Trees are life giving plants. They feed other creatures at all levels of the food chain and modify the local environment in a positive way. Personally, they’ve provided us with wood for the shelter we call our home and firewood to keep us warm by the light of a wood stove in the early darkness of cold winter nights. Read more
The following is Part II of a photo guide showing one method for building a raised planter out of masonry. You can find Part I of this article here. This example comes from our backyard. Please read the Disclaimers from Part I before even thinking about starting this project because some things you may want to do differently. Read more
To tie in with my article on the $42 million toilet,
here is a funny video created by Ric Sternberg
The following is a photo guide showing one method for building a raised planter out of masonry. This example comes from our house. Actually our backyard, I’m not crazy enough to put a planter inside the house just yet. But before we get to that, first some more words: Read more
Organic growing is about working with Nature. And I don’t mean beating drums in the middle of the night within a circle of candles during Read more
Part I: The Real Deal, Organically Speaking
Is Organic farming really just about a getting in touch with Nature? Is it Organic farmers getting out their Gaia drums and random instruments, beating a rhythm as they march through their crop rows? Do tomatoes grow better to a salsa beat, potatoes to a Celtic jig? Does burning incense add flavor to crops? Read more
Part 1 of this series was about love and good feelings for Native Plants. In part 2, hold on to your garden pants, there’s going to be a bit of a native plant smackdown. In this article the unwarranted hype surrounding planting natives will be body-slammed in a Read more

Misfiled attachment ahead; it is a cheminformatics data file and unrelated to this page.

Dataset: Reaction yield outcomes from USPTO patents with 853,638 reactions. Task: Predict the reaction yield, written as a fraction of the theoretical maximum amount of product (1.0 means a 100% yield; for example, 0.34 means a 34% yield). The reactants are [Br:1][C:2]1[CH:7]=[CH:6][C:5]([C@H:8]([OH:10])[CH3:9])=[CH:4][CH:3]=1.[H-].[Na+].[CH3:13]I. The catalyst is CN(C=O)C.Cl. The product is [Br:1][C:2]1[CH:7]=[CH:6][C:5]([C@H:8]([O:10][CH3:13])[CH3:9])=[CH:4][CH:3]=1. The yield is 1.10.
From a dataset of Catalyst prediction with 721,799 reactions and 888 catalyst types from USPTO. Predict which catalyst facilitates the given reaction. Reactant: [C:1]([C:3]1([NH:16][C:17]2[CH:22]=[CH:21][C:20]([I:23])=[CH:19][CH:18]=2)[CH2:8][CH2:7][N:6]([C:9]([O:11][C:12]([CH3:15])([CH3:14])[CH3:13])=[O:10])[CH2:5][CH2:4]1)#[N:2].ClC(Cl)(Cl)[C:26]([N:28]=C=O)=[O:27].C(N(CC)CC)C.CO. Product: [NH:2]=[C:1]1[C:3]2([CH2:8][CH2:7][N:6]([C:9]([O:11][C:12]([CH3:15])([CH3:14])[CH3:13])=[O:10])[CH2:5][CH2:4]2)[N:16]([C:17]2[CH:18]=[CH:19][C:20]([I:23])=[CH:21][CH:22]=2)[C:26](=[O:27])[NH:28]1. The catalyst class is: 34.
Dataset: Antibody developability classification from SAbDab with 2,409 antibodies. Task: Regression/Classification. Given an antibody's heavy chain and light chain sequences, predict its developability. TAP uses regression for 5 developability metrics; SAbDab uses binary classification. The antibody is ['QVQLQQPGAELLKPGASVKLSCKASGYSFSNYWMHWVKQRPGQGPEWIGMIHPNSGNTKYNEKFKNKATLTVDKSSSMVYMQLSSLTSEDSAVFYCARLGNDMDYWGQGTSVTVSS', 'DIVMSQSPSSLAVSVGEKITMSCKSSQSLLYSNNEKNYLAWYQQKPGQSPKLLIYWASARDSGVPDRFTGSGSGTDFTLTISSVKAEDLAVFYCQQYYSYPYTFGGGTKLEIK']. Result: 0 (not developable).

The following NW native plants earned their status as favorites for having good foliage, all-around toughness, and ease of growth while still being beautiful and functional plants that will fit a smaller city garden.
One of the challenges of Pacific NW native plants is that they are typically, how shall we say this… subtle. Does this mean dull and depressing? This recently unearthed Haiku from an early Japanese settler may enlighten us to the beauty of the original NW landscape: Read more
NEWSFLASH!: Update March 3, 2011
This just in, garden writer Michael Nolan says the Dervaes family plagiarized his work on several occasions. Read the dirty details here: How the Dervaes Family Stole My Victory Garden, Earth Garden Blog. Oh the humanity!
The Northwest Flower and Garden show is coming! February 23rd thru 27th, Wednesday thru Sunday.
Despite its popularity, I believe the garden show tends to attract the same Read more
Below is the first column I wrote for MyEdmondsNews.com. I thought I’d repeat it here because readership doesn’t necessarily overlap with my blog and I’ve never really written about myself on this blog. Look for my next article coming out this Wednesday the 2nd about the Northwest Flower and Garden Show. Hope you like it. Read more
Great news! I will be writing a column for our city online newspaper, MyEdmondsNews.com. The first column appears this Wednesday the 26th and will appear monthly thereafter. I might submit articles more often if I have something to write about. For example, the upcoming NW Flower and Garden Show.
The first article will be more of an introduction as this is the first time I’ll be writing for another publisher. I’ll have to feel my way a bit to see what people are interested in reading. In fact, I’m taking suggestions right now. So if you have a topic to suggest or a question, let’s hear it!
Send your suggestions or questions to me!
It’s just over a week since the winter solstice. The days are getting longer from here on ’til summer. That doesn’t mean it’s getting warmer though. In fact, the gloomiest days are coming as winter promises to drag on for at least two more months. That’s why it’s so nice to find, amongst the snow that has fallen silently through last night’s sky, the flowers, all bright red and orange, blooming on the witch hazel in our back yard. Read more
Here is an interesting project that is looking for funding. The Kickstarter program officially ends today but you can still donate after the close.
In the category of ‘what’s old is new’, coppicing may become an important part of our near future as fossil fuel sources are reaching their peak availability. Coppicing can provide fuel crops for masonry stoves as well as material for sustainable crafts and many other uses. Read more